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Slippery slope on Iceland

The Treasury select committee’s swipe at IFAs in its report into the failings of Icelandic banks only takes into account a small part of a complex subject.

The MPs’ report, published earlier this week, said that, bearing in mind the heavy coverage in the press of Iceland’s fragility, it would have expected offshore savers to have been advised by their IFAs of the changing risk profile of their savings. The MPs say they will explore further the role of advice to customers in its forthcoming banking crisis inquiry.

Aifa says it is disappointed with the committee’s findings as it believes steps were taken to inform clients and is looking forward to providing further evidence to the committee.

Perhaps the MPs should have asked awkward questions of some of the offshore bond providers which have to bear responsibility for their products and the way they are marketed.

Aifa argues that providers have the responsibility of ensuring products are fit for purpose, well targeted and of informing the market if the risk profile changes.

The issue is further clouded by the fact that some providers operated an open architecture offshore bond while others had KSF IoM as part of a panel of providers within their bond.

The fact that certain providers, such as Standard Life, would not allow the bank on its panel after due diligence while others continued to have it on panel after concerns regarding Icelandic banks were widespread needs to be highlighted.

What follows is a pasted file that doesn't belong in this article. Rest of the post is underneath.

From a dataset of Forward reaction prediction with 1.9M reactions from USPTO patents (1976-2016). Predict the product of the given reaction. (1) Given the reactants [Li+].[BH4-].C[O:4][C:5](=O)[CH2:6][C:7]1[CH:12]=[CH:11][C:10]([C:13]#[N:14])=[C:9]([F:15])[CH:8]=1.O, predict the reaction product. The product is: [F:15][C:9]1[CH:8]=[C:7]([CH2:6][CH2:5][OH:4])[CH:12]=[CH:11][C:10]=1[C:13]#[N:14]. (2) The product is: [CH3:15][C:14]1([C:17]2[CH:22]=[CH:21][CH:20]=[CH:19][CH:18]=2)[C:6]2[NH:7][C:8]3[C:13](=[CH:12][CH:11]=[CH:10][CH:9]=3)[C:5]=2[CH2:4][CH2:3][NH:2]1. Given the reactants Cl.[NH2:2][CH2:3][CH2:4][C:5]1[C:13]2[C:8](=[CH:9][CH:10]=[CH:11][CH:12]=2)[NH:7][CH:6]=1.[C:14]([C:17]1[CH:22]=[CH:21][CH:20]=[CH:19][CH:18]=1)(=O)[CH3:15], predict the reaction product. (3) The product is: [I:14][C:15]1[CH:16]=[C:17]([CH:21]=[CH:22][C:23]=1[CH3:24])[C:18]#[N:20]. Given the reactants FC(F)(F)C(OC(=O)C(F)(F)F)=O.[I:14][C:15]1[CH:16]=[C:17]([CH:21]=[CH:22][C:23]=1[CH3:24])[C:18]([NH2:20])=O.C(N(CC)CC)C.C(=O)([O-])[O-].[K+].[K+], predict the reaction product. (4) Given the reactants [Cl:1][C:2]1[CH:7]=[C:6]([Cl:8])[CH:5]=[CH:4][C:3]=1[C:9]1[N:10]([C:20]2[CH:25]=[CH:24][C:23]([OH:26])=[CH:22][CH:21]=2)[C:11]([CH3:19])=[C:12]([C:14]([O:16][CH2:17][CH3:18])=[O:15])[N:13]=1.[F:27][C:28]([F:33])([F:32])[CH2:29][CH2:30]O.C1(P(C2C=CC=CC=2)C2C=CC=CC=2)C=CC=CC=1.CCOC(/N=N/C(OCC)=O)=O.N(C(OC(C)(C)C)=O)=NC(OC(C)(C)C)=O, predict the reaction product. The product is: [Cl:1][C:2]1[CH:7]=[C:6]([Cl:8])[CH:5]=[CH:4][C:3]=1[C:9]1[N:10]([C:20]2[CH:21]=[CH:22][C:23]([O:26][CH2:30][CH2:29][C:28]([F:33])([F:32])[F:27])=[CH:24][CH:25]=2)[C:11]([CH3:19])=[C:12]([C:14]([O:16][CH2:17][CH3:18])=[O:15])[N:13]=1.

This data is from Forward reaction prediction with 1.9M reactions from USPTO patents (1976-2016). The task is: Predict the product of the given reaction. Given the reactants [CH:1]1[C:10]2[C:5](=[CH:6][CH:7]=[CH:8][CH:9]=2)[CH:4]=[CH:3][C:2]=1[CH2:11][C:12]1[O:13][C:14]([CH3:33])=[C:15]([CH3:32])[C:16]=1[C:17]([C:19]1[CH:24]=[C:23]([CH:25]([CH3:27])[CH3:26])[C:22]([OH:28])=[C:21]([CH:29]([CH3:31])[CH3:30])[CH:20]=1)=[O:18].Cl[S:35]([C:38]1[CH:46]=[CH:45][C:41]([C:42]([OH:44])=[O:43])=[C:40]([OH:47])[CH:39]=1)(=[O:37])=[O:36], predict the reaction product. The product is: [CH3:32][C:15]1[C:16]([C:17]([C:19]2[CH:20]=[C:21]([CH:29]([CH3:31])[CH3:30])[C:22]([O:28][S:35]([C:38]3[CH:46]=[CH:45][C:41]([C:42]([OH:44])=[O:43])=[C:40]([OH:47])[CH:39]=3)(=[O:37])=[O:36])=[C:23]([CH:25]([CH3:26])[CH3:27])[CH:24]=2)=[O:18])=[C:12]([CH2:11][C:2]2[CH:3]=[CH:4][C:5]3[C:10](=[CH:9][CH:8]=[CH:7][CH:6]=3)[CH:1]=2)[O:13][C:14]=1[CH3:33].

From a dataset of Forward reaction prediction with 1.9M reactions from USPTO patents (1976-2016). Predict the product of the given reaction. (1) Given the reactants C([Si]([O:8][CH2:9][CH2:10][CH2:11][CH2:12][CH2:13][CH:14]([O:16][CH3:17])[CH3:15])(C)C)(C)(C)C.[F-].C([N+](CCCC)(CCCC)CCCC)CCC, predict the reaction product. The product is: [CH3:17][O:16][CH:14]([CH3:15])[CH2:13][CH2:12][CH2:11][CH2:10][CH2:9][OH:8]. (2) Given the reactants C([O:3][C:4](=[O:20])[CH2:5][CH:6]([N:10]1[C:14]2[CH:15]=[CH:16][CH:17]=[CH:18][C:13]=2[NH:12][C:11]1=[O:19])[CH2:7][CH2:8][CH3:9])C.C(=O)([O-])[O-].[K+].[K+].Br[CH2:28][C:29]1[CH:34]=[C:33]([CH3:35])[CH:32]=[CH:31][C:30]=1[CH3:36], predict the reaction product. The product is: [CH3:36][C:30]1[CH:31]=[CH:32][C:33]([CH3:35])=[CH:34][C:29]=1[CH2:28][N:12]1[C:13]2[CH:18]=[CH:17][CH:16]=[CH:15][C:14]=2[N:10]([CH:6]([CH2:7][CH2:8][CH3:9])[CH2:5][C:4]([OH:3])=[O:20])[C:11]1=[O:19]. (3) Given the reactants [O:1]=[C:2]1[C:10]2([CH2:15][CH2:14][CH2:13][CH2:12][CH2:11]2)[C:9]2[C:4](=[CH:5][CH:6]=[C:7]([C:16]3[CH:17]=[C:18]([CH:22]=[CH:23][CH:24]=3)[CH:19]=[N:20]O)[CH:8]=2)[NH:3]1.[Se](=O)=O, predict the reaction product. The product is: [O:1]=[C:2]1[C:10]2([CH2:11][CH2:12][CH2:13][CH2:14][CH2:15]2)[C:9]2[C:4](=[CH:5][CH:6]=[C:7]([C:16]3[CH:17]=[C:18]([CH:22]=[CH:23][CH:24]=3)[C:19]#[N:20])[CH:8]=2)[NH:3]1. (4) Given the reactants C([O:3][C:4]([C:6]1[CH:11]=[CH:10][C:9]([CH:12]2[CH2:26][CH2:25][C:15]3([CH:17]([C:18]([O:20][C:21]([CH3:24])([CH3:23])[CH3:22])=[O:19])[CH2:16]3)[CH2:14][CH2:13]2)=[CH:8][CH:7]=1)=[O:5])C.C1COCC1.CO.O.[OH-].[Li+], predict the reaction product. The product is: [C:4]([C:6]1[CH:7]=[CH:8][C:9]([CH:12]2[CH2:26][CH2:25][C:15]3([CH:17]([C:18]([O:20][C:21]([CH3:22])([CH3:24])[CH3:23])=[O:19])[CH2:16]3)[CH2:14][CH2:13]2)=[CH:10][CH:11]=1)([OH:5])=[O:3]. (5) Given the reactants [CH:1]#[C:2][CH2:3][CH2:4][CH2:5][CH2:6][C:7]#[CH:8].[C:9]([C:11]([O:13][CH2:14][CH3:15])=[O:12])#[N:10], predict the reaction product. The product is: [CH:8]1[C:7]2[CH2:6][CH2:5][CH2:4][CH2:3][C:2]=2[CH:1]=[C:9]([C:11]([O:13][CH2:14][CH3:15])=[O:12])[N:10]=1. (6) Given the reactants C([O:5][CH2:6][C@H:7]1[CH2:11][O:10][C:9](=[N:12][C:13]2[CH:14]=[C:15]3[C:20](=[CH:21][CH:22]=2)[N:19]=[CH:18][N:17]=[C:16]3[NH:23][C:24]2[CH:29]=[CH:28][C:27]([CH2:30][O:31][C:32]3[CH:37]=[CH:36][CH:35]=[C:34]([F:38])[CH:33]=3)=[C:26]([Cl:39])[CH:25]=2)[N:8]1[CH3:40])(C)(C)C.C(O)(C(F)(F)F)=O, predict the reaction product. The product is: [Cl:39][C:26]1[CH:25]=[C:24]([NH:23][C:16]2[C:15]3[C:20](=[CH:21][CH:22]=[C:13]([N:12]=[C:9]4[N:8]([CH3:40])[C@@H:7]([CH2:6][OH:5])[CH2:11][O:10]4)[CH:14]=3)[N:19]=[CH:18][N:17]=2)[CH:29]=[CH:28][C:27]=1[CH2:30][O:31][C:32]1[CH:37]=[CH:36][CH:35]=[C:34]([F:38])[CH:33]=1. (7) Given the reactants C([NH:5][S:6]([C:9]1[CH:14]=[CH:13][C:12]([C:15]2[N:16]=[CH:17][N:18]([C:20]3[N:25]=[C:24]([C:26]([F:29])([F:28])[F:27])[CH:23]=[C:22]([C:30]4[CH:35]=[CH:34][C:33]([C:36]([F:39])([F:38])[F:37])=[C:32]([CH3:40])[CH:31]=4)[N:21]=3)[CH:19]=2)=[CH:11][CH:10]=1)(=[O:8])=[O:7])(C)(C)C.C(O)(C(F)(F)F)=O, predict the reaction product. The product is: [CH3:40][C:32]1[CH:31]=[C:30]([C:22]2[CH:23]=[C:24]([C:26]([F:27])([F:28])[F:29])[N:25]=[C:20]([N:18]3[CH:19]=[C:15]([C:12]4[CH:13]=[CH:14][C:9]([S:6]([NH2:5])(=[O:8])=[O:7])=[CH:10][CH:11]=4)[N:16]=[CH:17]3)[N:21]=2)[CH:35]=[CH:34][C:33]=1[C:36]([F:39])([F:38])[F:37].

Research conducted by Money Marketing in the aftermath of the KSF IoM fallout also revealed wide variations regarding the information given to consumers in marketing material about the lack of protection should an underlying bank go bust.

This information should have been provided clearly alongside the mouth-watering interest rates the Icelandic banks were offering, which were being promoted on some of the offshore bond providers’ literature.

The issue goes to the heart of the debate on provider/adviser responsibility that the FSA has been leading in recent years.

It is wrong for providers to reap the benefits of IFA distribution when money is rolling in but then be nowhere to be seen when problems occur.

The current focus of attention must be on ensuring as much money as possible is returned to investors through the ongoing KSF IoM administration process.

But some providers will have searching questions to answer if investors suffer heavy losses.

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